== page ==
4. I thoroughly enjoyed your article, hiking the way it should be done! In my younger years I didn’t go hiking as such, but I have walked quite long distances setting out as “as a short walk” that turned into a much longer one. There was once when I hid the car key under a marked stone about a metre from our car knowing no-one would find it there. We walked along the shoreline after we had scrambled down the steep (almost invisible) path to the sands. We saw nobody for around 10 minutes steady walk, we only carried a bag with iced water, some fruity sweets & towels to wipe off sweat (& maybe sand). We came across a woman with a young child sheltered by a rock, when she saw that we were naked she waved & pointed out to sea, there in the near distance we could just make out someone swimming back. We walked onwards until we found steps up from the beach, strangely we couldn’t recognise where we were? We hesitated before turning to try and follow the shoreline back to our vehicle. We had to detour to avoid crevices & treacherous terrain, we tried to return to the shoreline but then saw a group of four caravans parked near the cliffs. A rather stout young man came towards us with a big grin, he laughed out loud as he yelled “Hey dad, here’s two of then nudie people, they’s looking lost I reckon.”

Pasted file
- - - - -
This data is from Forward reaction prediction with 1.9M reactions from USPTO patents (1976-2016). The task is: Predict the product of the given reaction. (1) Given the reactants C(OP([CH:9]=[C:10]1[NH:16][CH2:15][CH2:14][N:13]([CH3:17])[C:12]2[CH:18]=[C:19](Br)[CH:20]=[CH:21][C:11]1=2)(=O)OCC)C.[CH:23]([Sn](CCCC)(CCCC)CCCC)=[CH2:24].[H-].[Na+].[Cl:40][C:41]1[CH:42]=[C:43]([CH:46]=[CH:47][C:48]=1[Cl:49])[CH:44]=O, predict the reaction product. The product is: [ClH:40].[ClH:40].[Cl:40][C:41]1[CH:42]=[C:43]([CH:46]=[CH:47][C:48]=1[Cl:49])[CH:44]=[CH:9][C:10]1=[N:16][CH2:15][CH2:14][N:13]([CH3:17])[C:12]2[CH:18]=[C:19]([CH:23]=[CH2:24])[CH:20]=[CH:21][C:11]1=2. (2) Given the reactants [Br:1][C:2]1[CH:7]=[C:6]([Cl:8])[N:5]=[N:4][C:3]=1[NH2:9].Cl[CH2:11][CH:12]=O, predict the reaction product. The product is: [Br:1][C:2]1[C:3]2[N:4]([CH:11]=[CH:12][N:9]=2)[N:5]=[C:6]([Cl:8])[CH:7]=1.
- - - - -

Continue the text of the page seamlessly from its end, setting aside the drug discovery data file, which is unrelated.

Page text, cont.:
I’ll tell the rest of this story another time. {I’m only supposed to be answering Luis post!!}

  5. Great article Jim. Yes , agree with you! I love that feling to be TOTALY free and naked! I often have such walks. Of course, it depends on the weather and the length. If I plan a longer tutu – more than three hours, I already take a backpack with water and food, but walks of up to three hours are pleasant and safe even completely naked without anything. (Mobile only haha)

  6. I have never did a naked hike without a backpack with water, food, short shorts and my cellphone. For emergency. I only did once and it was a very short walk, where I left my backpack in one place and walk totally naked to a place like 500 m far and returned. It was thrilling, also because I cyclist passed me in the path, coming from the same side and looked at me dumbfounded. I replied with a “hello”, with no answer back. I think he got kinda angry or something, cause immediatly I thought that he maybe would find my backpack at the start of the path and would take it away with him, knowing that was mine… So I walked back to the initial point and – thank God – i had found my backpack again.
    Never tried again.
    Good report.

    • Thank you, Luis! Normally, I carry a hydration pack with plenty of water, food, etc. For most longer hikes, I would advocate strongly for taking everything that would be required for a given hike as “being properly prepared”. On the hikes in my article, I was already very familiar with the trails, and knew for certain that a good source of water was readily available. Also, I knew that I could get back to my campsite before any weather event could cause any serious issues. But, in the right locations, hiking with nothing is a wonderful experience!